Last week, I told you about some tricky brain functions that may sometimes fool you. If you missed the blog, you can check it out HERE.
This week, let's talk about what you can do when you feel yourself starting to freak out. I will be giving you some specific questions that you can ask yourself whenever you are on the verge of panicking, to make sure that the bomb doesn't go off. Watch the full video below or keep reading...
When you're in prefrontal cortex overload and you start panicking, it affects you at a neurobiological level. You start sweating, your heart's racing, you may feel powerful emotions like anger, fear, hurt, sadness, guilt, terror, helplessness... But all the pieces of information that are causing for you to feel this way can very often be controlled by the way you perceive things. We are usually in a stage where we are actually exaggerating. We are catastrophizing, as we've seen LAST WEEK.
So how do we disarm the bomb and make sure that it doesn't go off? I've found that these 3 questions are very powerful. They're from Brenee Brown’s latest book.
1. "Do I have enough information to freak out?"
Something just happened and you're about to freak out. Ask yourself: "Do I have enough information to freak out?" What a great question! Very often, the answer is no. For example, let's say that the power is out, and then you start freaking out because you have a meeting coming up. Well, do you know for sure that the power will be out for the rest of the day, or is it going to be out only for five minutes, or was it just a click?
Sometimes, there's just no point in freaking out. Maybe we don't have all the information. I could go on and on with many different examples, and I'm sure you can think of some as well.
2. "Will freaking out help?"
Brenee Brown is brilliant, really. The answer to this question is almost always a no. When you start freaking out, you are in emotion mode. You're not in thinking mode. And when you're freaking out, your heart starts beating faster, you start sweating... Let's just say you're not at your best. The answer is always no.
So how do you stay calm? The very first thing you do is take a deep breath, close your eyes, refer back to the first question and think: "Do I have enough information to freak out?" And then you ask yourself: "Will freaking out help?" It's always no.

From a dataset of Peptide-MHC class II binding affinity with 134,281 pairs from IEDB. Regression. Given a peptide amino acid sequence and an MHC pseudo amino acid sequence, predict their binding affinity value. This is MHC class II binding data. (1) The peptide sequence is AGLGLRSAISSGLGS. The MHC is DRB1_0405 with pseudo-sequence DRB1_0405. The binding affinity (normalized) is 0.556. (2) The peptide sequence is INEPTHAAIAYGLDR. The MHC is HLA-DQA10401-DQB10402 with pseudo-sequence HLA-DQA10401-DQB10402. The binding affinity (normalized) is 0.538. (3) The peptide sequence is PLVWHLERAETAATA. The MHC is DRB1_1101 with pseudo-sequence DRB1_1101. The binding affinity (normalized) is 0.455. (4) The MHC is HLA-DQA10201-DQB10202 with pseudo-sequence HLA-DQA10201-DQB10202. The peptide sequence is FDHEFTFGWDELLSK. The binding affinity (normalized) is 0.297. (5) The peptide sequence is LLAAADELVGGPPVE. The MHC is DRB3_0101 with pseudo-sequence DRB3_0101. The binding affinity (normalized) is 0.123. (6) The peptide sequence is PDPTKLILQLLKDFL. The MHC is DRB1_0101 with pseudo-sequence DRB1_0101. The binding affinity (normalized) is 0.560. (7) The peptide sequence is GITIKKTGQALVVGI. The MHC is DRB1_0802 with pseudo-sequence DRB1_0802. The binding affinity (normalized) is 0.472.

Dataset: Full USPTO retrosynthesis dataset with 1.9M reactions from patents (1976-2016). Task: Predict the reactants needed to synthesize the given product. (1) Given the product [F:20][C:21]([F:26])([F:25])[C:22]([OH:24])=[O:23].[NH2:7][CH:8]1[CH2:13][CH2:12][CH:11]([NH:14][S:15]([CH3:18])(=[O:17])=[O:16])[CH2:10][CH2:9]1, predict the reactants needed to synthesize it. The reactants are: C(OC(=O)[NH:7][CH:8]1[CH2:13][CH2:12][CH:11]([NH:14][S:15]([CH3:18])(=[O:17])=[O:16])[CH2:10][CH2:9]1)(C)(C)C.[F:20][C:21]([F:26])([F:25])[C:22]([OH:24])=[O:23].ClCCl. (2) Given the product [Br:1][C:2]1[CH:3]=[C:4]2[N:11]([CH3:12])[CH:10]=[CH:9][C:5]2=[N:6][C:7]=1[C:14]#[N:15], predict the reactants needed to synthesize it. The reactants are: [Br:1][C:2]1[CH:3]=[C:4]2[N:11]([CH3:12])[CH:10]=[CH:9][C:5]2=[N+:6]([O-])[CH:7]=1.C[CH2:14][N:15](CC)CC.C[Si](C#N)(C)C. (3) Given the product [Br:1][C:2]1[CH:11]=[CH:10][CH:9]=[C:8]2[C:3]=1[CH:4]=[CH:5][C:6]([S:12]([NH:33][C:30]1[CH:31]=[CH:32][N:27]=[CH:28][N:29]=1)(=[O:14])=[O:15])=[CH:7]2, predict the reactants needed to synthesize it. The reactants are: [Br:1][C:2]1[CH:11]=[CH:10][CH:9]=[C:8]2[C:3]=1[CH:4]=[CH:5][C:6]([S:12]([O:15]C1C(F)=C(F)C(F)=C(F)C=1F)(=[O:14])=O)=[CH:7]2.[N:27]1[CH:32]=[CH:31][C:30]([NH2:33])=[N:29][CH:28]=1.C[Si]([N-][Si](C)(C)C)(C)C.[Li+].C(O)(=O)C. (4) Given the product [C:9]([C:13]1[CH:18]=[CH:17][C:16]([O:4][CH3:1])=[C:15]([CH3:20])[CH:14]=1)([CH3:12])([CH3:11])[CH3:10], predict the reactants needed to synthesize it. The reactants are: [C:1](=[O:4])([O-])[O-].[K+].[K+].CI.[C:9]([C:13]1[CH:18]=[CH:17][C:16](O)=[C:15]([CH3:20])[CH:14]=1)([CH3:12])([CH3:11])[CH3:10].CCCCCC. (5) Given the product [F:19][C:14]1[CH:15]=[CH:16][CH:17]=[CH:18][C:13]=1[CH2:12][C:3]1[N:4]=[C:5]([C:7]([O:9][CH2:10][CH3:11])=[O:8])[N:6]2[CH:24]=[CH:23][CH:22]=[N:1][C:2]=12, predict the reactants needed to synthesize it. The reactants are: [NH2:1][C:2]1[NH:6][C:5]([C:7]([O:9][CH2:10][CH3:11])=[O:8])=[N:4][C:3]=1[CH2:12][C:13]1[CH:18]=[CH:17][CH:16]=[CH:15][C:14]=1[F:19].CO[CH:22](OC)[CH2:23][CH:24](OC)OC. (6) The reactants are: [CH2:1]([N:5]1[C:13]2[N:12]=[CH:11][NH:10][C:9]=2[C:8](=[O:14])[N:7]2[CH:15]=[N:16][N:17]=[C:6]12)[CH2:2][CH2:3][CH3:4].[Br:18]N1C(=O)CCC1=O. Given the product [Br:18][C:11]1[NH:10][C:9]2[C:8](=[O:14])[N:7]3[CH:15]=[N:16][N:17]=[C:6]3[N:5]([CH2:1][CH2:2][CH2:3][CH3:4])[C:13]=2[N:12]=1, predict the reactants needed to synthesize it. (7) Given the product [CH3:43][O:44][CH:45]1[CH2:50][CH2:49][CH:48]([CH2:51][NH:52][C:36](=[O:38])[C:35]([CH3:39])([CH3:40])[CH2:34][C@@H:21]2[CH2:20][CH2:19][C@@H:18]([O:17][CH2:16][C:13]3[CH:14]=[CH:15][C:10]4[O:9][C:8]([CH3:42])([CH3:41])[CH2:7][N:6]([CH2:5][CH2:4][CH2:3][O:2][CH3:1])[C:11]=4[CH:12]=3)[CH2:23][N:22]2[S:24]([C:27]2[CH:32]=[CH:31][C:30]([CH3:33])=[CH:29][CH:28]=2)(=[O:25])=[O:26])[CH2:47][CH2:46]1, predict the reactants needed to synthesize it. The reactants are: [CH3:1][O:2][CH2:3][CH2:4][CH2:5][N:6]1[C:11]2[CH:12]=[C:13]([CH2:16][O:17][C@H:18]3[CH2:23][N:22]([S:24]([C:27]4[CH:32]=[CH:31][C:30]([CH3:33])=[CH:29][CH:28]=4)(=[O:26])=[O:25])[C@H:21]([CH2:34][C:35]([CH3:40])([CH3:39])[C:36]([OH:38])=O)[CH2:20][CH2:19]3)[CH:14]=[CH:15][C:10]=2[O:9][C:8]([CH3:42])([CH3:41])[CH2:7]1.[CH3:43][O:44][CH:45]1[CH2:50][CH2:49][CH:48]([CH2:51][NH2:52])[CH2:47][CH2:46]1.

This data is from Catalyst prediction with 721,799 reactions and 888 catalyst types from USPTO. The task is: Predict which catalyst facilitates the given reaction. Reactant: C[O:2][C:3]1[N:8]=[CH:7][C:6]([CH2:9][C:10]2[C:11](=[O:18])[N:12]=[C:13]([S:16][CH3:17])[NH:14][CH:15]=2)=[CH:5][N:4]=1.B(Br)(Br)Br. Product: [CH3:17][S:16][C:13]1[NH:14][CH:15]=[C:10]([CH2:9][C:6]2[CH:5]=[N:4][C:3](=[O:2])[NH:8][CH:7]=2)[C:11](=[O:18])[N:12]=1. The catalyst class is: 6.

3. "Is this really bad, or is it good, or is it too soon to know?"
I like that one, because is this really bad? Sometimes it's just not fun. Sometimes it's just bad, but is it really bad? Or maybe it's good. How could it be good? Let's refer back to many of my blogs where I suggested you ask yourself what you are learning. There has got to be a positive learning from this, a silver lining. Could that potentially be good? Or is it too soon to know? Maybe it's just too soon to know. Let's not categorize this as a really bad thing yet.
I thought I would share these with you because I thought they were absolutely brilliant. Hopefully, these questions will help you in your day-to-day life, and please, don't let yourself boss you around. You are in control of your brain. Be in charge, step in the driver's seat.
All these tricks, all these blogs, they're always designed for you to use your brain better so that your life gets much easier. Control your brain and avoid freaking out when you don't need to!
ARE YOU LOSING SLEEP?
Tired of losing sleep over things that are making you freak out?
(See what I did there?)
Check out the latest THINK Yourself® ACADEMY Online Course, THINK Yourself® ASLEEP! Learn more about how anxiety, weight gain and different problems that could be caused by lack of sleep. You will also discover the five stages of a sleep cycle along with more info about sleep inertia, dreaming, snoozing and napping. You will leave with four techniques to sleep better along with tools you can use before (prevention), during (while you are tossing and turning) and after (to cope after a bad night’s sleep).
Check out some of my previous blog posts...
The Day We Almost Got Killed
It's Not Me, It's You
Spring Cleaning Time